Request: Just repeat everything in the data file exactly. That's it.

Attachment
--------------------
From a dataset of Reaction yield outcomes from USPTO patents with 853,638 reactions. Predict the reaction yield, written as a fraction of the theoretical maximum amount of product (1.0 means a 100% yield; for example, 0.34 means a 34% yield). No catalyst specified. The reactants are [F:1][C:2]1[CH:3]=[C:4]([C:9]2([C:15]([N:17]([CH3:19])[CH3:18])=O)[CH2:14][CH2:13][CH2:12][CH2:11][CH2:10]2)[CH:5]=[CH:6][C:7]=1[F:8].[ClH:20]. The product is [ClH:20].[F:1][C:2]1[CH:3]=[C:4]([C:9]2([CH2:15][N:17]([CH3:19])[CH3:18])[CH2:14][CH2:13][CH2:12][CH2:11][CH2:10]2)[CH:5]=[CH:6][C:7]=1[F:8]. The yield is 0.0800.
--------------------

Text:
From a dataset of Reaction yield outcomes from USPTO patents with 853,638 reactions. Predict the reaction yield, written as a fraction of the theoretical maximum amount of product (1.0 means a 100% yield; for example, 0.34 means a 34% yield). No catalyst specified. The reactants are [F:1][C:2]1[CH:3]=[C:4]([C:9]2([C:15]([N:17]([CH3:19])[CH3:18])=O)[CH2:14][CH2:13][CH2:12][CH2:11][CH2:10]2)[CH:5]=[CH:6][C:7]=1[F:8].[ClH:20]. The product is [ClH:20].[F:1][C:2]1[CH:3]=[C:4]([C:9]2([CH2:15][N:17]([CH3:19])[CH3:18])[CH2:14][CH2:13][CH2:12][CH2:11][CH2:10]2)[CH:5]=[CH:6][C:7]=1[F:8]. The yield is 0.0800.